Friday, August 5, 2011

Jazz and Hip-Hop: Music of the Same Language

Re-blogged from, for which it was originally written

When Jazz started in New Orleans, it brought together, in one place, all of the influence that routinely came in and out of the port city. The marching band drums were consolidated into a single kit, the ragtime piano rhythms and harmonic ideas were brought together with a tuba and a banjo, and the marching band horns became a section in front of the rhythm section. Mash these elements into a club, and New Orleans was transformed into the birthplace for a music that has spanned generations. While, in recent years, Americans have hoisted jazz onto the “art music” pedestal, the simple truth remains that jazz, at one point, was considered a vulgar vernacular music of the day. In fact, the word “jazz” derives from a closely related vulgar word, which I will not repeat (hint: it has to do with sex). The most legendary jazz instrumentalists were strung out on all sorts of drugs: Louis Armstrong was a lifelong Marijuana devotee (where did you think that voice came from?); Charlie Parker, Bill Evans, Miles Davis, Scott LaFaro, and many others were Heroin junkies for part, or all, of their career (Miles kicked Heroin for Cocaine, or so the legend goes). And yet, with this unsavory origin, they were able to create some of the most lasting and beautiful music of all time. Is the development of Hip-Hop all that different? Hip-Hop was also first developed as an underground culture. The first Hip-Hop parties were held in the Bronx during the late 1970’s, riding the wave created by soul and funk artists. DJ’s soon began taking these popular songs and chopping them apart to play the drums separately; audiences were in love. Soon a whole culture developed, with the New York City youth leading the charge. And, just like jazz, it spread from one innovative city to the rest of the country. 

With jazz, this journey began up the Mississippi River, moving north through St. Louis, Kansas City, Chicago, then it took the turn east to New York, where, to this day, it remains the jazz mecca of the world. Development of regional styles within jazz began: the Kansas City school (with Bennie Moten, and later, Count Basie’s orchestra), Chicago’s “hot” jazz, be-bop in New York (Charlie Parker and Dizzy Gillespie), and “cool” jazz on the west coast (Lee Konitz and Chet Baker). You can see the same regional development in the spread of hip-hop though the country. As the hip-hop music and culture spread, some regional styles became clear: New York was laid back, focusing on lyricism and cultural statements (the ultimate example is Nas’ Illmatic); on the west coast, it was about banging and so, you saw the emergence of groups like NWA and gansta rap culture; and in the south, stemming from Atlanta and Miami, there was the dirty south movement, focusing on club culture and flash (for example, Outkast’s Southernplayalisticadillacmuzik).   

You can even see parallels between the figures of the two musics. Miles Davis was a figure who had a long career, working with many bands across many different styles of jazz and singlehandedly moving forward the progression of jazz. I would argue that Dr. Dre fits the bill for this type of artist in hip-hop. His career started in the beginning of the west coast school, and through his career, he has worked with many different artists. The ones with the highest profiles are, of course, Eminem (midwest), 50 Cent (New York), and Snoop Dogg (West Coast). I would equate the coast vs coast rivalry between Biggie and Tupac to the rivalry (though a friendly one) between west coast saxophonist Lee Konitz and east coast saxophonist Charlie Parker. Lee Konitz and his “cool” school were the direct rebellion to be-bop, the east coast style at the time. Today’s hip-hop and jazz cultures still have parallels. For example, Soulja Boy has emerged to please the masses, with simple, easily understood songs, much like Kenny G has done on the saxophone in helping to popularize the “smooth” jazz idiom. However, on the other side of the coin, there is Lil’ Wayne whose lyricism is complex and intelligent, and has helped to draw hip-hop out of an early 2000s dark age, back to a music which requires talent and dedication; much like artists like Brad Mehldau, Joshua Redman, and Wynton Marsalis did for jazz in the late 80’s and early 90’s.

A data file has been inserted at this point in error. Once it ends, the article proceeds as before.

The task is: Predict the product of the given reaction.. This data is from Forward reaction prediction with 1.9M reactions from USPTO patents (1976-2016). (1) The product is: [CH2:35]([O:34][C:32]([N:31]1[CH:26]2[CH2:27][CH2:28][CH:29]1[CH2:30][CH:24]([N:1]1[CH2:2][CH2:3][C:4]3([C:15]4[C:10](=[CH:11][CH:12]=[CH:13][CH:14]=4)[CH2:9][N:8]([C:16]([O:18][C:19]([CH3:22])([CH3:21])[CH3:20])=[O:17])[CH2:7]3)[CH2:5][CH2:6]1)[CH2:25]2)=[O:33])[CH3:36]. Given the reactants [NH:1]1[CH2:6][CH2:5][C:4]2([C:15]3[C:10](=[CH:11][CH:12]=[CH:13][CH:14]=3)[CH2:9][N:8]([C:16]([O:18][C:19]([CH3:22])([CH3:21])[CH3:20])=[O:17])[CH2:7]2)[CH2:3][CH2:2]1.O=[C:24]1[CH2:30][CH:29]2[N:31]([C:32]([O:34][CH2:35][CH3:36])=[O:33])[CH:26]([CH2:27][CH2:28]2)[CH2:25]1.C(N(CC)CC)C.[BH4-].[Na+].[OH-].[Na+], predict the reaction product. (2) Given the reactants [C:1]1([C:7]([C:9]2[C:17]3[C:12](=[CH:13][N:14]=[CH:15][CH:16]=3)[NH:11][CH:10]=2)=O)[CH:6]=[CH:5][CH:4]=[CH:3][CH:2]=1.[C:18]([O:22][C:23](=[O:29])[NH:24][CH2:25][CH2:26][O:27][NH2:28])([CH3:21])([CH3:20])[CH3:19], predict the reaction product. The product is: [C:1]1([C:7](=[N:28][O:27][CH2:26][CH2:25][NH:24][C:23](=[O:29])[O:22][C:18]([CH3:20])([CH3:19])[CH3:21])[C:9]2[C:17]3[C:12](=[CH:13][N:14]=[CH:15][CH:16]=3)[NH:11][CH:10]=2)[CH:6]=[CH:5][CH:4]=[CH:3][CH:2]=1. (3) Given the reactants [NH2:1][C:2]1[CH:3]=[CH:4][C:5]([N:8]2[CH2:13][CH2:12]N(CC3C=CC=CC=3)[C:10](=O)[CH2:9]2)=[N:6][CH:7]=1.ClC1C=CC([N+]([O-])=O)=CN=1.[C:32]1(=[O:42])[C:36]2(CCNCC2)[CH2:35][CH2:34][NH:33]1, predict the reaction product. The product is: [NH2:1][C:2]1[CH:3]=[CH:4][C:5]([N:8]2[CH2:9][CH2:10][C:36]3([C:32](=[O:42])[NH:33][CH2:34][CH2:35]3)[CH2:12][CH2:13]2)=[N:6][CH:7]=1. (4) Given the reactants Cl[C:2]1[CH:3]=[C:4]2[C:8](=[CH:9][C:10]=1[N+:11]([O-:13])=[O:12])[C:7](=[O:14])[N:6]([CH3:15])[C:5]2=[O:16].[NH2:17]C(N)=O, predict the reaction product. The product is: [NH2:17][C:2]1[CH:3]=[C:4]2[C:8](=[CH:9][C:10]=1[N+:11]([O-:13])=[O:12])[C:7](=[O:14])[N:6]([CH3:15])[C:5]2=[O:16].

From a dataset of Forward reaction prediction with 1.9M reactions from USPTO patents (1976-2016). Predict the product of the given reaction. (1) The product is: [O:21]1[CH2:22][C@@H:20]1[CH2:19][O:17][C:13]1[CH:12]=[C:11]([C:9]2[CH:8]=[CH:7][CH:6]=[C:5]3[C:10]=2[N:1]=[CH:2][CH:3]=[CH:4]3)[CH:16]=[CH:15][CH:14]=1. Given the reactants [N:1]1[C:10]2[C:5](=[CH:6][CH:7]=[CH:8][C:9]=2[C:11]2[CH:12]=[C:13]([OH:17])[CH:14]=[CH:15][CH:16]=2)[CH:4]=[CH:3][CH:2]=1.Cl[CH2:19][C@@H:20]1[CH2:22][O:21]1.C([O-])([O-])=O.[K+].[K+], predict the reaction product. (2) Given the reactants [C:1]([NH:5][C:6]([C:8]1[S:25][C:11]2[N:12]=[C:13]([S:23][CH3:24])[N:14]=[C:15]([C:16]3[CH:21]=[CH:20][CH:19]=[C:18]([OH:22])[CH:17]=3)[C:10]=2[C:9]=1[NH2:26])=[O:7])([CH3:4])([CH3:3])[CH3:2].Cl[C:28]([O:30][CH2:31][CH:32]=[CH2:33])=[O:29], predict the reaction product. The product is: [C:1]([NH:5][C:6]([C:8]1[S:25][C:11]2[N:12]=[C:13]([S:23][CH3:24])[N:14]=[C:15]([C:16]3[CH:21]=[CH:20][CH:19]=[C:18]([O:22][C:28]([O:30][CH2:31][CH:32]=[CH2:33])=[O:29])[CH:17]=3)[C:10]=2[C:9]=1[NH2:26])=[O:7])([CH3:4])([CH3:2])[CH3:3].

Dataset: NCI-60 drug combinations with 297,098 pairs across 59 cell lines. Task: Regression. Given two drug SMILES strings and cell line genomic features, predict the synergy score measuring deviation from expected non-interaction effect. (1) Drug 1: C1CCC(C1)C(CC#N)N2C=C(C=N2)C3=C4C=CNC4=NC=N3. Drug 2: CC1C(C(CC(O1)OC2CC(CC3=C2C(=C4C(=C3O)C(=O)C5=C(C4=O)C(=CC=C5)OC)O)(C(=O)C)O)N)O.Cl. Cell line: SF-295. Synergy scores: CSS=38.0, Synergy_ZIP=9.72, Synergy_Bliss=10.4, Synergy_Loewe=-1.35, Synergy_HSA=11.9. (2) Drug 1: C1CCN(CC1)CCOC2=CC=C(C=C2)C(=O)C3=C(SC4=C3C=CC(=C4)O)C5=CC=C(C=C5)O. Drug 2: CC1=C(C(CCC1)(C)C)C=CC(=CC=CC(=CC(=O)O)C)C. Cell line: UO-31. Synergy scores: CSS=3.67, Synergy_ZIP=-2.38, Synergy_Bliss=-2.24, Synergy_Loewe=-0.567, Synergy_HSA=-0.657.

With these similarities, it is no surprise that jazz musicians and hip-hop artists have been drawn to one another. Miles Davis’ last album Doo Bop, from 1991, was full of hip-hop beats; A Tribe Called Quest routinely sampled jazz songs, like Weather Report’s “Young and Fine”, and their feature of bassist Ron Carter on “Verses From the Abstract”, both from their album Low End Theory; pianist Robert Glasper has been actively touring with Mos Def; guitarist Kurt Rosenwinkel was featured on Q-Tip’s last album, and sat in with his old classmate ?uestlove and the Roots on the Jimmy Fallon Show, and was recently interviewed on NPR where they put his iPod on shuffle and when Biggie came on he knew all the words; and trumpet player Roy Hargrove, with his RH Factor, has toured and recorded with Erykah Badu and Common.    

Some jazz fans go out of their way to actively demonize hip-hop without knowing the history of, not only hip-hop, but of “America’s” music is general. Jazz and Hip-Hop are both great, and both are born from the efforts of the rebellious, who set out to fill themselves, and wound up starting new world cultures. So, let’s tip our hats to the innovators of both, the ones who weren’t afraid to do what they felt and by doing so, created America’s lasting, unique music.  

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